facebook twitter instagram linkedin google youtube vimeo tumblr yelp rss email podcast blog search brokercheck brokercheck

To Maintain A Mega Yatch

Thank goodness September is over.  In typical fashion, it has been a less-than-stellar month.  However, with fall in full swing and cooler temperatures coming our way (we hope), let’s not dwell on what’s already occurred.  Looking forward, we anticipate earnings season will be a major catalyst in the near term.  Beginning mid-October, we should start getting forward guidance on what companies think the remainder of the year and 2025 have in store.  Additionally, we have the government shutdown which appears imminent and will likely begin this weekend.  While these headwinds have the potential to slow the markets down further, the fourth quarter is usually one buoyed with hope and optimism for the coming year, not to mention the holidays which everyone looks forward to.  We are cautiously optimistic that with September behind us, the remainder of the year could put the markets back on track toward a positive trend by year-end.

While the UAW strike and impending government shutdown are making headline news, it is worth noting that there could be a silver lining to all the trouble.  The Fed, which has been battling inflation for much of last year and all this year, may get an assist.  Minneapolis Fed President, Neel Kashkari, said this week that, “if these downside scenarios hit the U.S. economy, we might then have to do less with our monetary policy to bring inflation back down to 2% because the government shutdown or the auto strike may slow the economy for us.  I’m not hoping for that, but there’s an interaction there.”  Like Neel, I do not wish for these issues to become protracted, but it could mean the Fed has less heavy lifting to do going forward and that would be good for the markets.

In other news this week, it appears Johnson Controls was hit with a massive ransomware attack.  The company issued a “cybersecurity incident” in a regulatory filing this week noting that the hackers are demanding $51 million in exchange for 27 terabytes worth of stolen data.  I didn’t mention this at the time, but last week Clorox announced in a regulatory filing it too had been hacked beginning mid-August.  It all points to the need for cybersecurity as hacker groups have become emboldened in finding weak targets to exploit.  It is one of the reasons we own the ETFMG Prime Cyber Security ETF (HACK) as these incidents appear to be happening more frequently and are becoming larger in scale.  Please pay close attention to your passwords and when in doubt never voluntarily give out personally identifying information.  You can never be too safe these days.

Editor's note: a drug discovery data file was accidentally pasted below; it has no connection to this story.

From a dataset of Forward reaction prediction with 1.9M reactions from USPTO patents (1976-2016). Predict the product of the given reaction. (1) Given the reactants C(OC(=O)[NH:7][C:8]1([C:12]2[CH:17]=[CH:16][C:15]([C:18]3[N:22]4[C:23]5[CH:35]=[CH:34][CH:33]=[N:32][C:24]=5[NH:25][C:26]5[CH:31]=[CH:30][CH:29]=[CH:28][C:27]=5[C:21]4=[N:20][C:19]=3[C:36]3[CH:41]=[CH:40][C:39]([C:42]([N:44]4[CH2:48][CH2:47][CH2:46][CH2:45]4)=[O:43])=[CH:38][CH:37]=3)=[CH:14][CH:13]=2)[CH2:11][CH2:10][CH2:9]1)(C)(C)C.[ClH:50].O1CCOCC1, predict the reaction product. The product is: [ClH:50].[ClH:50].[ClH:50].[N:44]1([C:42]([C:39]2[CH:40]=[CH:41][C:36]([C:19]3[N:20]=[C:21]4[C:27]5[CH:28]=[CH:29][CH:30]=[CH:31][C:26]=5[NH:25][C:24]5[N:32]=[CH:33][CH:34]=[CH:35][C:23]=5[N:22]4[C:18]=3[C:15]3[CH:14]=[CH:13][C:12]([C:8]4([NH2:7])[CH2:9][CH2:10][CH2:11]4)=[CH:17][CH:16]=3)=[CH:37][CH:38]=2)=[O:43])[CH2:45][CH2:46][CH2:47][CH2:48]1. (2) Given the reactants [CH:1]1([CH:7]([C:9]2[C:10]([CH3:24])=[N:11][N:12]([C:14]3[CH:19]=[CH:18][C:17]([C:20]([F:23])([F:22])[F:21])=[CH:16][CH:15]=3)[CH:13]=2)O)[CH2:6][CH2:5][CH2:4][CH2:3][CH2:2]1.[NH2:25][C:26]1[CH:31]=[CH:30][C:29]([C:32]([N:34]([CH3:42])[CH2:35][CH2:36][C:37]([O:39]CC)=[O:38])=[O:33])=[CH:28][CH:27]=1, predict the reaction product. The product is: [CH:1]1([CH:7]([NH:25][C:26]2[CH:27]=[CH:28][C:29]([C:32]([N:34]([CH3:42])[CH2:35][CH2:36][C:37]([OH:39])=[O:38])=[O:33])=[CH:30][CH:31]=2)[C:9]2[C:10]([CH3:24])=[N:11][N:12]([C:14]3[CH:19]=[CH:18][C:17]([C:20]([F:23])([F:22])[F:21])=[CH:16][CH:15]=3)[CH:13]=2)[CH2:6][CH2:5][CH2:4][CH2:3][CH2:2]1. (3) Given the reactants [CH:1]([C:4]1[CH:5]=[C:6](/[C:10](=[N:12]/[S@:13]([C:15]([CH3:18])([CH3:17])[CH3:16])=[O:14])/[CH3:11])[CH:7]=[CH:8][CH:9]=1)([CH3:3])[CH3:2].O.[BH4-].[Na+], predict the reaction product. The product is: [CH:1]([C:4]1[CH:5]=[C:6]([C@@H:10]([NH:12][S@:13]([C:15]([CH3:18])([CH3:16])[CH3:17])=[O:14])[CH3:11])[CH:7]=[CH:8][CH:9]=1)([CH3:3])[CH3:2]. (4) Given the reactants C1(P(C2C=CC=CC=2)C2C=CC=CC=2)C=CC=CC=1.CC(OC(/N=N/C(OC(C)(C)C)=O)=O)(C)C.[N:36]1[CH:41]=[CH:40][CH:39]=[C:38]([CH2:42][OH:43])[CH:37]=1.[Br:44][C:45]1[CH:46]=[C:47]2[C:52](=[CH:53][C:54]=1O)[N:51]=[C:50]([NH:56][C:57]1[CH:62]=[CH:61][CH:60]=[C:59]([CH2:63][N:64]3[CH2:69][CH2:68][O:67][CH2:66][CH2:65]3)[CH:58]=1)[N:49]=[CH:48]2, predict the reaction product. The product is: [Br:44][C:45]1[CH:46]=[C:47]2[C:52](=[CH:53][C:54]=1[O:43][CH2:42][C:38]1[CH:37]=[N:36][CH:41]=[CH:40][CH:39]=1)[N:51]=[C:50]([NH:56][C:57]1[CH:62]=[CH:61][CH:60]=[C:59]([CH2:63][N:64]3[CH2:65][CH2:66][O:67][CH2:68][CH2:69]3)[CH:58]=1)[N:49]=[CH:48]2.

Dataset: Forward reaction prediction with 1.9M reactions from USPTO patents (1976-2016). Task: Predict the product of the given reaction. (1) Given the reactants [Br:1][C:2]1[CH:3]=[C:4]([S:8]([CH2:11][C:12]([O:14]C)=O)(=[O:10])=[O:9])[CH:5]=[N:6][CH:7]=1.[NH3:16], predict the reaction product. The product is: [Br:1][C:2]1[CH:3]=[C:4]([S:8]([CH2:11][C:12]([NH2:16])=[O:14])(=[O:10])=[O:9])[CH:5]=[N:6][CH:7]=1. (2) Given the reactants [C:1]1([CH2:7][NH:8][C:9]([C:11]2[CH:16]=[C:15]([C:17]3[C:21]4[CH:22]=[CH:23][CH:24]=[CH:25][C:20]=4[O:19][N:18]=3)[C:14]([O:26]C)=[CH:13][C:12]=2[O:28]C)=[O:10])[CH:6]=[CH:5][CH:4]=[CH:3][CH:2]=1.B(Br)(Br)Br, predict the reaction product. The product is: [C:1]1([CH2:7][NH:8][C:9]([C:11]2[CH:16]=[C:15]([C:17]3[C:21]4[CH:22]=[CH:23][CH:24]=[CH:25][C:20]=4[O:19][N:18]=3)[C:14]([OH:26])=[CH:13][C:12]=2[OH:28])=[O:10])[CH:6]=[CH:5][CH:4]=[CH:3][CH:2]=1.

On a different topic, I have been grappling with whether artificial intelligence (AI) is in a bubble or is instead at the beginning of a long trajectory higher.  It appears valuations, particularly those even peripherally involved in AI, are stretched thin, not unlike during the dot-com bubble of 2000.  I hesitate to say this time is different, because it rarely is.  However, the future does indeed include a trend toward increased AI in virtually all facets of our lives.  From self-driving cars to generative AI, including journalism, TV, and movies, to drug discovery, food preparation, and who knows what else, AI is quickly being embedded in everything from the high-tech to the mundane.  Our phones, our cars, and our homes are the breeding ground for these innovations.  But outside that we have discoveries in science from fusion energy to drug discovery.  Just this week Novo-Nordisk inked a $2.7B deal with Valo Health in a collaboration to use AI in developing new treatments.  Maybe it is both?  Valuations are sometimes fickle and often wrong, but innovation cannot be denied and the future awaits.

In closing, I turn to what I think you may find ridiculous.  Remember when Russian Oligarchs’ yachts were being seized?  This would have been around the start of the war with Ukraine.  You might be wondering what ever happened to those boats.  Well, the good news is they are still being held.  The bad news is that the upkeep of these yachts is extraordinarily expensive.  One such yacht, the Alfa Nero, a 270-foot $120 million ship with an infinity pool and an original Miro painting is sitting idly in a sleepy harbor in Antigua.  Taxpayers of this cash-strapped nation are paying $28,000 a week to maintain the boat, including the salary of an Italian captain and $2,000 a day in diesel to keep its air conditioning running.  If turned off, mold could quickly spread through the vessel damaging both the vessel and the Miro painting.  It is reported the skeleton crew of six have eaten through the boat’s supply of Champagne, lobster, and caviar.  The dock master said, “You can take thousand-dollar bills, tear them up, and just keep going.”  Now you know.